Oregon Short Line Ry. Co. v. Skottowe,
Annotate this Case
162 U.S. 490 (1896)
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U.S. Supreme Court
Oregon Short Line Ry. Co. v. Skottowe, 162 U.S. 490 (1896)
Oregon Short Line and Utah Northern Railway Company v. Skottowe
Argued March 17, 1896
Decided April 20, 1896
162 U.S. 490
ERROR TO THE SUPREME COURT
OF THE STATE OF OREGON
This case comes within the established rule that on an application for removal from a state to a federal court, the federal question or the federal character of the defendant company must appear from the complaint in the action in order to justify a removal, and such federal question or character does not appear in this case.
This was an action brought in the Circuit Court of the State of Oregon for Wasco County by Jane Skottowe against the Oregon Short Line and Utah Northern Railway Company for personal injuries alleged to have been caused by the negligence of the defendant company. The complaint was filed on October 31, 1890, and on November 10, 1890, the defendant filed a petition for the removal of the cause from the state court into the circuit court of the United States. This petition was denied, to which ruling the defendant excepted.
The case was proceeded in, and trial on the merits in the state court resulted in a verdict and judgment in favor of the plaintiff in the sum of $10,000. To this judgment a writ of error was sued out to the Supreme Court of the State of Oregon, assigning as error, among others, the action of the trial court in denying the defendant's petition for the removal of the cause into the circuit court of the United States.
The supreme court of the state affirmed the judgment of the trial court, and a writ of error was allowed to this Court.
MR. JUSTICE SHIRAS, after stating the facts in the foregoing language, delivered the opinion of the Court.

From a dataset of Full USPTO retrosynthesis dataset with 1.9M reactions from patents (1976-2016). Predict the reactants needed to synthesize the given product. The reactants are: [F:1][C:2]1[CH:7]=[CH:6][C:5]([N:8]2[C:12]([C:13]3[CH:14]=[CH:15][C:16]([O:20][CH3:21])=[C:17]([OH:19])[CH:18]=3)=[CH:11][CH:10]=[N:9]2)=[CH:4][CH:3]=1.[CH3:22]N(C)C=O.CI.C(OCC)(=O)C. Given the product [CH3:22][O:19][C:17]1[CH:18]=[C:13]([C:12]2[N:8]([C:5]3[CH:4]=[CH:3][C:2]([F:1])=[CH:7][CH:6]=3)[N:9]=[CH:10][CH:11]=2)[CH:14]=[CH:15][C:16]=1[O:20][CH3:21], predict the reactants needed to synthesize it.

In the complaint, the defendant was described as "a corporation duly organized, existing, and doing business in the State of Oregon." The accident which caused plaintiff's injuries was alleged to have taken place at The Dalles on the Columbia River, and within the State of Oregon.
In the removal petition, the defendant was alleged to be a consolidated company composed of several railway corporations severally organized and created under the laws of the Territories of Utah and Wyoming and of the State of Nevada, and under an act of Congress approved August 2, 1882, entitled "An act creating the Oregon Short Line Railway Company, a corporation in the territories of Utah, Idaho and Wyoming, and for other purposes," and an Act of Congress approved June 20, 1878, making the Utah and Northern Railway Company a railway corporation in the territories of Utah, Idaho, and Montana.
It was not claimed either in the petition for removal or in the answer subsequently filed that the defendant company had any special defense arising under the acts of Congress which
constituted a federal question over which the courts of the United States had exclusive jurisdiction, but the contention is that if any of the corporate powers of a railroad company depend upon the legislation of Congress, the right of removal exists.
Congress has frequently conferred upon railway companies existing under territorial or state laws additional corporate franchises, rights, and privileges, and its right to do so cannot be doubted. Thus it was held in California v. Pacific Railroad Company, 127 U. S. 39, that Congress possessed and validly exercised the power to create a system of railroads connecting the East with the Pacific Coast, traversing states as well as territories, and to employ the agency of state as well as federal corporations.
And it must also be conceded that it was decided in the Pacific Railroad Removal Cases, 115 U. S. 1, that where corporations created by acts of Congress have become consolidated with state corporations, and where